Thursday, November 03, 2005

In Which the Kazamaura Elliots Acquire Rent Free Land and Become Most Happy Peasants

This is our house—at least the one on the left is. Well, not really. It is the Kazamaura Board of Education’s house. However, let us, for arguments sake, say that this is our house as it appeared this fine November afternoon. Nothing has happened to it since—I am sitting in it right now. Well, at least it may be said that I was sitting in it at the time of this writing. The fence along the left is a solar powered monkey fence, complete with electrified wire.

There are 2,816 people living in Kazamaura. Since less than two hundred of these people are in elementary or junior high school, I think it is safe to say that the vast majority are over the age of sixty-five. The ladies in that latter category are by far the hardest working people in the village. Many of them work from dawn until dusk in their perfectly groomed vegetable gardens. Incidentally, everyone in our village under the age of twenty or so may be said, for most practical purposes, to be useless in the generation of life sustaining labour. They do not help. Recently, Yuko and I received the first means for crossing over to the old ladies’ side. We have been loaned some land—a patch of earth to till and to toil and labour over. Lord willing, next year we shall eat (in part) from the fruit of our labour, food wrested from the earth by the sweat of our brow.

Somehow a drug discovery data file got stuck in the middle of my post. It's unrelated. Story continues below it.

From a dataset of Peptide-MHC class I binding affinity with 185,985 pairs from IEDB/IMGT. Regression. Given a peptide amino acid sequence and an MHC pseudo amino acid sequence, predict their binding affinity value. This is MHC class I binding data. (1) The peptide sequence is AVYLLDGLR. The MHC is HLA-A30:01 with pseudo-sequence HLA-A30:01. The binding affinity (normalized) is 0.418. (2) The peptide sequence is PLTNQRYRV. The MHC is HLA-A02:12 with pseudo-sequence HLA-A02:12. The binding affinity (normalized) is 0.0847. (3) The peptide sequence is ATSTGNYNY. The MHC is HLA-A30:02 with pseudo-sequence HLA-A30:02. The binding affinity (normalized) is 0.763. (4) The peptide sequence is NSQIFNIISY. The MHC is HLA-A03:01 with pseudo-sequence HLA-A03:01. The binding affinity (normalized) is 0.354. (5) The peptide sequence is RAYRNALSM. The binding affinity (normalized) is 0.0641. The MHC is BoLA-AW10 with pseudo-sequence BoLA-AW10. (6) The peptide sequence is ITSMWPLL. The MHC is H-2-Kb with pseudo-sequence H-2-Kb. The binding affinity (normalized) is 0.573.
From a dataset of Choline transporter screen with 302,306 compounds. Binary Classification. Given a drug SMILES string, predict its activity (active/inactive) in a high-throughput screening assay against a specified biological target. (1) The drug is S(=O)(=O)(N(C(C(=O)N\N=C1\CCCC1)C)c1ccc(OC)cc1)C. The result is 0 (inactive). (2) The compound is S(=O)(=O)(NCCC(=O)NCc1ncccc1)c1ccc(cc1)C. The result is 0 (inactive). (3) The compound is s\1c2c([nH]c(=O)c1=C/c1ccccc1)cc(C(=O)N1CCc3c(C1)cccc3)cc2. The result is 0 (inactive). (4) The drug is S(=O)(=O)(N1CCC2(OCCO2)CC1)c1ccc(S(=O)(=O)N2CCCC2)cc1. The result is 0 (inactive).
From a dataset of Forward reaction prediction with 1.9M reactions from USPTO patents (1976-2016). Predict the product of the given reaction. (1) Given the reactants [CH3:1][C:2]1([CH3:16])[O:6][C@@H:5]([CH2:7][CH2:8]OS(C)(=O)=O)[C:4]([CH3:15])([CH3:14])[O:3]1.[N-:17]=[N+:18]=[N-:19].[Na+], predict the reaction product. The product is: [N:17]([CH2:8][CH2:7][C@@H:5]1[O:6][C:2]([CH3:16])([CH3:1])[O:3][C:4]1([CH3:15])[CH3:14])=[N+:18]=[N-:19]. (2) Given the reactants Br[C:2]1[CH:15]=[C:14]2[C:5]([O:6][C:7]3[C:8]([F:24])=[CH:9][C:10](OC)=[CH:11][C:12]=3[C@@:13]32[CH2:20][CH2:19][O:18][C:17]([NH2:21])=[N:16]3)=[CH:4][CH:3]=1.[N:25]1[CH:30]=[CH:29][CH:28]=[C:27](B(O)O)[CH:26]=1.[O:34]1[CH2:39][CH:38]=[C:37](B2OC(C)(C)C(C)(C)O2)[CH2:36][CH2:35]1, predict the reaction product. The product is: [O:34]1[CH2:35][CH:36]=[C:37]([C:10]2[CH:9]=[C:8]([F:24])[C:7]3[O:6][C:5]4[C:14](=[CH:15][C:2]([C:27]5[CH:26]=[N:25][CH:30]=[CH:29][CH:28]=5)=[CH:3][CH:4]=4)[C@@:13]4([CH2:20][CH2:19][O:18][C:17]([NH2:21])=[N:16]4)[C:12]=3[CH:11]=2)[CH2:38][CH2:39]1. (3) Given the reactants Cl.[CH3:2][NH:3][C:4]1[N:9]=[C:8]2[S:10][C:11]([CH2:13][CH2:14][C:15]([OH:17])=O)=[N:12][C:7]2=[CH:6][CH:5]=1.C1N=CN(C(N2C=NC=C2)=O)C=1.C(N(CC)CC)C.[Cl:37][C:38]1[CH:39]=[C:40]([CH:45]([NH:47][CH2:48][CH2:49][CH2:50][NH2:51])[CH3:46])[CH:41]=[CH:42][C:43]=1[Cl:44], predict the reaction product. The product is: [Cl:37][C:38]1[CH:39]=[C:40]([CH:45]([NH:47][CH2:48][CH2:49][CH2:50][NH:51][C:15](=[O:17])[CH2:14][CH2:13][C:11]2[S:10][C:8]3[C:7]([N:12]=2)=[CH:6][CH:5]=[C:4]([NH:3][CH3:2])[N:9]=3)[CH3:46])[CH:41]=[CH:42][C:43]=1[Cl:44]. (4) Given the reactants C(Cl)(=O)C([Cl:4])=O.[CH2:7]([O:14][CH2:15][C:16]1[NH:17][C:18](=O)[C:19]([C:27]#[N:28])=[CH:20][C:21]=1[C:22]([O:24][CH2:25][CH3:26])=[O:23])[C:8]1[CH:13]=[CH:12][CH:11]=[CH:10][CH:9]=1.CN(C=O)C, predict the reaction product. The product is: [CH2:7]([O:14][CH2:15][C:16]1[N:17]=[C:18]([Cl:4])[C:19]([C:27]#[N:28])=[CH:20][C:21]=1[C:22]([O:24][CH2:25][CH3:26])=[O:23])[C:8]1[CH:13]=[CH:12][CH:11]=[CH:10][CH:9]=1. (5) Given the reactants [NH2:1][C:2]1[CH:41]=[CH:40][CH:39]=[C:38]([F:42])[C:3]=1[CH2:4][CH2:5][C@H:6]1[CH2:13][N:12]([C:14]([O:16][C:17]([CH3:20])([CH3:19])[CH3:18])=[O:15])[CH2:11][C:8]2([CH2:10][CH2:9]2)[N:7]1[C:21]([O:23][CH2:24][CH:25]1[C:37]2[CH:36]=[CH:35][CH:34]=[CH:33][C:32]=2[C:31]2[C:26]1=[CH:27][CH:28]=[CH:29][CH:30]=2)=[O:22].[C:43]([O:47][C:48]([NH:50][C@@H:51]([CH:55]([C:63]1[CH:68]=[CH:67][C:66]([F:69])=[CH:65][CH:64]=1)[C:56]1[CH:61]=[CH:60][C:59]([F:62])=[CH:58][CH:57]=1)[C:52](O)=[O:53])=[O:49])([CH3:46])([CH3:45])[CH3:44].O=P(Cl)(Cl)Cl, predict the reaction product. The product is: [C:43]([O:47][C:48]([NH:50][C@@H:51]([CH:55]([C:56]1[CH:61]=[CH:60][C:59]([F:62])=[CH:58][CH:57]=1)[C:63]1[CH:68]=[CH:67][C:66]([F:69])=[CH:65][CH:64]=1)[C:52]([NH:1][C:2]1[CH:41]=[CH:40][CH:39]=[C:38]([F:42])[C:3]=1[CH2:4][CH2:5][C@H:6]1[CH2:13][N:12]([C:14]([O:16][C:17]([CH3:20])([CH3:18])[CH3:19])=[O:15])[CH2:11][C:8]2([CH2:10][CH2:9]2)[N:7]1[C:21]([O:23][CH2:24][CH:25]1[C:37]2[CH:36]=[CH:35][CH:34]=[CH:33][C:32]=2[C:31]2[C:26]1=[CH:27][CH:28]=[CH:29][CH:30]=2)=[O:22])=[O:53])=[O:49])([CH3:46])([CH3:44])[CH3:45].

Behold our garden. The three furrows enclosed in red. The beautiful portions of this photo belong to the old ladies; except for the sea and Hokkaido beyond. The scrubby looking, unkempt square of earth is land leased to the junior highs school. It is in that square of earth that Yuko and I hope to transform our three furrows into a Garden of Eden Miniature.

Last year I began idle talk of wanting to borrow an unused section of arable land for gardening. Then, one evening, when Yuko and I were at the local bathhouse an elderly lady struck up a conversation with Yuko. In the course of that conversation Yuko communicated these vague aspirations of mine to her. This kindly old lady has a daughter in the municipal office. The next afternoon the janitor of my school reported to me, as if merely continuing a long ongoing conversation of which I was supposedly a part, that we were welcome to use an unused portion of the junior high school’s garden. This goes to show that one never knows what machinations may be set in motion by a naked elderly woman in a local bathhouse.

Now, to remember what our parents tried to teach us about gardening . . . .